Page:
Socrates: Ironist and Moral Philosopher
BY GREGORY VLASTOSView on Amazon
Socrates is philosophy’s martyr. Sentenced to death in 399 BCE Athens for ‘corrupting the minds of the youth,’ Socrates never wrote anything down. We know of his era-defining thinking only through the writings of his contemporaries, particularly his student Plato.
The influence of Socrates on the history of Western philosophy is difficult to overstate. By influencing Plato, who in turn set up the Academy to influence many philosophers including Aristotle, Socrates laid the foundations for the entirety of the west’s intellectual canon.
Plato’s Socratic dialogues — some of the most wonderful works in the history of philosophy — feature Socrates in lively conversation with influential Athenians on a wide range of subjects, from epistemology, metaphysics, and ethics to art, justice, and politics, in an attempt to find certain knowledge.
In Plato’s dialogues, Socrates is presented as unfailingly ruthless in his hunt for certainty. He uses what is now known as the Socratic method — a form of argumentative dialogue that uses incisive questioning to stimulate critical thinking and draw out presuppositions — to show up his interlocutors as being entirely lacking in whatever knowledge they may have claimed to hold at the beginning of the discussions. He infamously declares (in what’s now referred to as the Socratic paradox) that the only certain knowledge is that we know nothing.
Socrates’s activities, though perhaps noble in their pursuit of truth, made a lot of powerful people in Athens look very foolish. A hero to some, a nuisance to others: Socrates became a popular, controversial figure — occasionally ridiculed in the plays of the comic dramatists of the period, and eventually sentenced to death by the Athenian authorities.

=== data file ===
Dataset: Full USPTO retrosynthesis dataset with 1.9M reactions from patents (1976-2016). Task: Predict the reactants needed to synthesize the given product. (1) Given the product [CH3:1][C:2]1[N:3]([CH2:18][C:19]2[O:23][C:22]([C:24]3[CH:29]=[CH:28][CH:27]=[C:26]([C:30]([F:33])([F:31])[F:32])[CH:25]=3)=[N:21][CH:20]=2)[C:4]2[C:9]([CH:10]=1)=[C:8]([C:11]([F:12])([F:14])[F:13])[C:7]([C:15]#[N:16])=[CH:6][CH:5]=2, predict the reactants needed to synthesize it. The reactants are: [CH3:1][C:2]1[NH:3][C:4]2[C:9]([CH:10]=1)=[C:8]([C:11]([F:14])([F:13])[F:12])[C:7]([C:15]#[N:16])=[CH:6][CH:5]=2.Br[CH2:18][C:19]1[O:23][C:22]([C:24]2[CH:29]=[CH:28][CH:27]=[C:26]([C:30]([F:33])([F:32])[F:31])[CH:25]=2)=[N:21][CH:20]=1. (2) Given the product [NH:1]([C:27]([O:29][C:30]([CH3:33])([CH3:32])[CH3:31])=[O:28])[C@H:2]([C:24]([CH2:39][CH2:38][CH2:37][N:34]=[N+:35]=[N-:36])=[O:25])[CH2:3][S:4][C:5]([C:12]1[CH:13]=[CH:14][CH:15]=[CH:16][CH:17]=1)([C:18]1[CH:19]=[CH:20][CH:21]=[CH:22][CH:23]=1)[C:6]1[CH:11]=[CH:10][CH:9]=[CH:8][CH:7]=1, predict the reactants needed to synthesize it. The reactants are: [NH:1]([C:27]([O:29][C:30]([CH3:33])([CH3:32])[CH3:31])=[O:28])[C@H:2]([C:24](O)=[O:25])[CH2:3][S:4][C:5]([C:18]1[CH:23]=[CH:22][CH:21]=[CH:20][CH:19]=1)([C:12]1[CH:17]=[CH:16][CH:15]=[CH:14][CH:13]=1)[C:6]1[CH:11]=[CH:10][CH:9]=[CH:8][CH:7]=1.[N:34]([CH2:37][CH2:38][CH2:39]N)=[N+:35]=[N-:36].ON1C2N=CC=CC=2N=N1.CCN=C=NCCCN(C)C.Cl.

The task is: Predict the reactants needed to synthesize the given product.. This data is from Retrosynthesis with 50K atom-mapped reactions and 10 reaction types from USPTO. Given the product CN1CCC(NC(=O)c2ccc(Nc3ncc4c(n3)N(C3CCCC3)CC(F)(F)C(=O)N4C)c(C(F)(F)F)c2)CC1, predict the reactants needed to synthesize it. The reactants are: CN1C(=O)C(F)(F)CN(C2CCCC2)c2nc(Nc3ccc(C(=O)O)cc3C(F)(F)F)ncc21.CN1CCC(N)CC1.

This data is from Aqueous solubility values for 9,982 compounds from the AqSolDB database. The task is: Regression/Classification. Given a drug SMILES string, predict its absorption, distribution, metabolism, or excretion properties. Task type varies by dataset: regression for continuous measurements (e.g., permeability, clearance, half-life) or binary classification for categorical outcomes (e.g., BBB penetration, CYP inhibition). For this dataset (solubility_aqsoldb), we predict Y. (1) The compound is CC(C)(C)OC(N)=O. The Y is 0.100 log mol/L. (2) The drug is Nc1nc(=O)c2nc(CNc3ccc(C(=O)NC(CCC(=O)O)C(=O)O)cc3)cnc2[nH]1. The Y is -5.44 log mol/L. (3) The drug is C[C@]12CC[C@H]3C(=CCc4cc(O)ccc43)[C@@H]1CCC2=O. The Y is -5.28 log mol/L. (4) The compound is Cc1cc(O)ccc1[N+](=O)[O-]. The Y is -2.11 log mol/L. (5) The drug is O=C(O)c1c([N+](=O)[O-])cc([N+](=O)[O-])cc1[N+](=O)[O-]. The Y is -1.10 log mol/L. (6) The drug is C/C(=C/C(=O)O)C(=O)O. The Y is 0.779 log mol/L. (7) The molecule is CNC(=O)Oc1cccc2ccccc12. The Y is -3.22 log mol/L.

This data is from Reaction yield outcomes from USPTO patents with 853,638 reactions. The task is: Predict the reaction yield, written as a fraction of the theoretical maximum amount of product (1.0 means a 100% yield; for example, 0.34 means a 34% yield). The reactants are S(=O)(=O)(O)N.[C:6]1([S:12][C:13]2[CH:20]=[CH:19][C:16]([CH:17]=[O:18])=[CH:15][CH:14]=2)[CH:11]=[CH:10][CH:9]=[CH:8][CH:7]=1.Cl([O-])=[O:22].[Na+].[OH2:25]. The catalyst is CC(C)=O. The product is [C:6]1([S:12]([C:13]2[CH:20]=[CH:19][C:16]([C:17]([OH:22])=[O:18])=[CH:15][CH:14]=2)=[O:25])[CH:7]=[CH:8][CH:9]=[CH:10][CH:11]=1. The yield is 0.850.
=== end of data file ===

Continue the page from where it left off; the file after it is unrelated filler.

Everything we know about Socrates, presented as he is through legend and the writings of others, must be taken with a pinch of salt. Nonetheless, his legacy as the brilliant martyr of philosophy remains secure, decorated by an epitaph of his own making:
The unexamined life is not worth living.
This reading list consists of the best introductions and discussions of Socrates’s thinking, as well as the best primary sources from ancient times that document his life and philosophy. Let’s dive in!
Published in 1991, Gregory Vlastos’s celebrated Socrates: Ironist and Moral Philosopher is a fantastic place to start for anyone with an interest in Socrates and his central place at the turning point of Western philosophy.
Considering Socrates never wrote anything down, Vlastos provides a clear, illuminating assessment of ancient source material to paint a vivid picture of Socrates the man, as well as Socrates the great philosopher.
With its consistent, considered, nuanced analysis on the Socratic search for how we should live, Socrates: Ironist and Moral Philosopher is essential reading for anyone interested in why Socrates is one of the most important figures in philosophy.